Gordon Lightfoot Book, Music and More!

The home of music journalist Nicholas Jennings, author of Lightfoot, the definitive new Gordon Lightfoot biography from Penguin Random House.

Liner Notes: Gryphon Trio with Patricia O'Callaghan-Broken Hearts & Madmen

Gryphon Trio-Broken Hearts & MadmenThe most adventurous sounds are those that defy restrictive labels and easy categorization. Eclecticism has long been a mainstay of the jazz and pop worlds, where experimentation is encouraged and celebrated. But chamber music, with its roots in specific classical repertoire, has often been limited by advocates intent on simply keeping old traditions alive. Canada’s Gryphon Trio, one of North America’s top chamber ensembles, is committed to changing that.

Formed in 1993, the Trio—cellist Roman Borys, pianist Jamie Parker and violinist Annalee Patipatanakoon—began pushing the boundaries for chamber music by commissioning and performing new works from both established and emerging composers. Its multimedia production of Christos Hatzis’s Constantinople, took the Gryphons deep into cross-cultural terrain. Set at the crossroads of East and West, Constantinople brought the Trio together with Arabic singer Maryem Hassan Tollar and soprano Patricia O’Callaghan in acclaimed performances across North America and at London’s Royal Opera

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Liner Notes: Paul Quarrington - The Songs

It’s the inevitable fate of a multi-faceted artist as ridiculously talented as Paul Quarrington that one creative field should overshadow the others. In Paul’s case, his musical career was rudely hijacked by his literary success. Long before the awards for fiction, humour and screenplays, Paul was a musician—and an extremely good one. He played bass and sang in the eccentric cult-rock band Joe Hall & the Continental Drift, a band his guitarist brother Tony once described as “an acquired taste that no one acquired.” He wrote songs, played guitar and sang with lifelong friend Martin Worthy in the underrated folk duo Quarrington Worthy—even scoring a number one hit in 1980 with “Baby and th...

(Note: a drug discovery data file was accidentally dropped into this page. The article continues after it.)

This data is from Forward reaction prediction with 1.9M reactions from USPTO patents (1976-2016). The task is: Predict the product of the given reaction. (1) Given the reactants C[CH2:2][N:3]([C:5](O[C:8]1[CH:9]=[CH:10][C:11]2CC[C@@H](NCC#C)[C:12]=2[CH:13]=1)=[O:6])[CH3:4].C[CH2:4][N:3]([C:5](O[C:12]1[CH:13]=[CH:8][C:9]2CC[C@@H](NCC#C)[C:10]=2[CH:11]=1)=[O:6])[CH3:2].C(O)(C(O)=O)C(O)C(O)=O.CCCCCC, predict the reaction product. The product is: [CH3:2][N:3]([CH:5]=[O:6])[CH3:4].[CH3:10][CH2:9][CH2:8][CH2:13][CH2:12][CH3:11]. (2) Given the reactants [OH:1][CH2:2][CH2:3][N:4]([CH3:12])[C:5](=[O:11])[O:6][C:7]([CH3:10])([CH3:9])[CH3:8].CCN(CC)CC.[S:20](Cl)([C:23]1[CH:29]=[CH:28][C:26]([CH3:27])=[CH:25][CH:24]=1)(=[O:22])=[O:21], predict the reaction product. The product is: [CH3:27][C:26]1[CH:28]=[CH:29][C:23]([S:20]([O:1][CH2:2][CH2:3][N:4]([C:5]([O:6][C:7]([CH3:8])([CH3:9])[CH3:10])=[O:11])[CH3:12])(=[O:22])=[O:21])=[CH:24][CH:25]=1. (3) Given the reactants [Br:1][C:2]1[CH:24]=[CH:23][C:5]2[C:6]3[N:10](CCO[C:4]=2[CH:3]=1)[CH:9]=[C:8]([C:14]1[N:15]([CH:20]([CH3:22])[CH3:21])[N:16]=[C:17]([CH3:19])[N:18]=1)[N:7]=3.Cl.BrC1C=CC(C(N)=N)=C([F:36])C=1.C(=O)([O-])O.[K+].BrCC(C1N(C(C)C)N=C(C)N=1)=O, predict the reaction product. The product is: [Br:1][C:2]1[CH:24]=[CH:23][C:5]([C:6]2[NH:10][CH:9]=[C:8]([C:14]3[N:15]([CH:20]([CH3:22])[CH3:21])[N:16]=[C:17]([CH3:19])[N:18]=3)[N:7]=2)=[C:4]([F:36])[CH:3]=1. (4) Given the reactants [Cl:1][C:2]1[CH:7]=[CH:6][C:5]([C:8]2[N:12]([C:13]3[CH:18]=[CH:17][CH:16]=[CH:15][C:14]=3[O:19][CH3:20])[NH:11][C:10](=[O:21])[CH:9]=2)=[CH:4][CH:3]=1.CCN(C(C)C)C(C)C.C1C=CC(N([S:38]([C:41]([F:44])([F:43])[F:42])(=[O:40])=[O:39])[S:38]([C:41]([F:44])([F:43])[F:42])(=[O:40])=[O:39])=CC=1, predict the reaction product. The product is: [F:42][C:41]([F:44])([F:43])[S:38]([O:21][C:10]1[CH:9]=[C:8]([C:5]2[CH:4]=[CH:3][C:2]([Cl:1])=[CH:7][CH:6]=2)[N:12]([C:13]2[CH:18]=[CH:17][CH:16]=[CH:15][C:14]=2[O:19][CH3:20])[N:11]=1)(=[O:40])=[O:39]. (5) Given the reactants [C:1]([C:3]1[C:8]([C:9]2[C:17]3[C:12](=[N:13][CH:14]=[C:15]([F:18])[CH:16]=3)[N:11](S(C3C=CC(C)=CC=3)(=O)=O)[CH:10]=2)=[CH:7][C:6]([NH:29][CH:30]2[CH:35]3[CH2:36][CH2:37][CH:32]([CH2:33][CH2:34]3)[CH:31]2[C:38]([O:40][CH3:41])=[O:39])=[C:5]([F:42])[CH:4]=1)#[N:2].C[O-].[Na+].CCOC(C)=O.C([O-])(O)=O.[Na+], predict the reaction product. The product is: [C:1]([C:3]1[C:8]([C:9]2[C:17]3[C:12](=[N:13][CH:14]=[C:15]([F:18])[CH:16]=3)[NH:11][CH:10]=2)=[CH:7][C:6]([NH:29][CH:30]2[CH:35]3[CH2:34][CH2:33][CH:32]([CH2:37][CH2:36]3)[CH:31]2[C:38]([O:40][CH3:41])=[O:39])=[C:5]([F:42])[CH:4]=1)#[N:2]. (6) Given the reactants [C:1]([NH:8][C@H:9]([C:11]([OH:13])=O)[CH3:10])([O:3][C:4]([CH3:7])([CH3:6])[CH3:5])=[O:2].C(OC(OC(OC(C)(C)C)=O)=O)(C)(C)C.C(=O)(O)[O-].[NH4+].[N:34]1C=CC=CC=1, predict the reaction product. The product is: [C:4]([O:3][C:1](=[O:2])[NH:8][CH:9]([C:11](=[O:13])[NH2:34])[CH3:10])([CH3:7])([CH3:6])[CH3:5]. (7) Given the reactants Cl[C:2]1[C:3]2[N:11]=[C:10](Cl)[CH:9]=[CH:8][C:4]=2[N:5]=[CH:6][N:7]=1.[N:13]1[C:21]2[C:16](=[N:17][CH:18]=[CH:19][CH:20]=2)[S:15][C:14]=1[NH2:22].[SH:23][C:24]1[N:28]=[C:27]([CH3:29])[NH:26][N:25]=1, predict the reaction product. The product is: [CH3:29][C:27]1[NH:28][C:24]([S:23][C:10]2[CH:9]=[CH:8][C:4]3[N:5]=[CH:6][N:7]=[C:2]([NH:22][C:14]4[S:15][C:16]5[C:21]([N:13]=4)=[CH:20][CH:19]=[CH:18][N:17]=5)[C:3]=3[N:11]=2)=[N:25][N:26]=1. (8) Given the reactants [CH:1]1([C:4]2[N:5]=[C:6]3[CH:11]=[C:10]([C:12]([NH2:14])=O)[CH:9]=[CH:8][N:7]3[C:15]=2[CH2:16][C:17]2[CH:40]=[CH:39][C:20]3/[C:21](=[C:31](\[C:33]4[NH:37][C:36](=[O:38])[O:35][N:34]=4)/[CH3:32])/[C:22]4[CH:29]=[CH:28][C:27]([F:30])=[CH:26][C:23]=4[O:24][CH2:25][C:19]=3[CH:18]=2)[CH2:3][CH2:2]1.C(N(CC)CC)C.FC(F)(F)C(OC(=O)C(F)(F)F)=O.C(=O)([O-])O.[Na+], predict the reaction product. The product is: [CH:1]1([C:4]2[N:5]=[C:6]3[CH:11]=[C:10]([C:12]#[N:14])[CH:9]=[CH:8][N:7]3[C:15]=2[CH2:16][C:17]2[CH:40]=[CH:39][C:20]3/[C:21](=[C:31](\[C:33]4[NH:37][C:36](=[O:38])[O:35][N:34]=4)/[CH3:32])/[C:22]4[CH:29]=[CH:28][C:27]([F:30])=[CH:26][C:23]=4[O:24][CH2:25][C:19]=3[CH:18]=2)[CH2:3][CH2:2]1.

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Liner Notes: Adrian Miller – Rude Boy on the Bus

For some people, ska music died with the passing of Britain’s two-tone movement in the 1980s. But they only knew it as a post-punk dance craze anyway. As Jamaica’s peppy precursor to reggae, pioneered by legends like Jackie Mittoo, Don Drummond and Prince Buster, ska has a long and vibrant history whose influence still reverberates today.

In England, the ska banner was first held high by Desmond Dekker, a Jamaican singer whose songs “007 (Shanty Town)” and the classic “The Israelites” sent syncopated shock waves across radioland in the 1970s. By the end of the decade, ska was bubbling up big time in Old Blighty, with two-toners The Specials and The English Beat opening for the likes of Elvis Costello and The Clash.

Into those heady days stepped Adrian Miller, Mr. Rude Boy himself, a young Jamaican who found England’s music scene totally inspiring. “The whole climate was more experimental than what was going on back home,” recalls Miller. “There were older musicians like Saxa and Rico, who had first started doing ska back in Jamaica, playing with young groups like The Beat and The Specials. It was an amazing time.”

 

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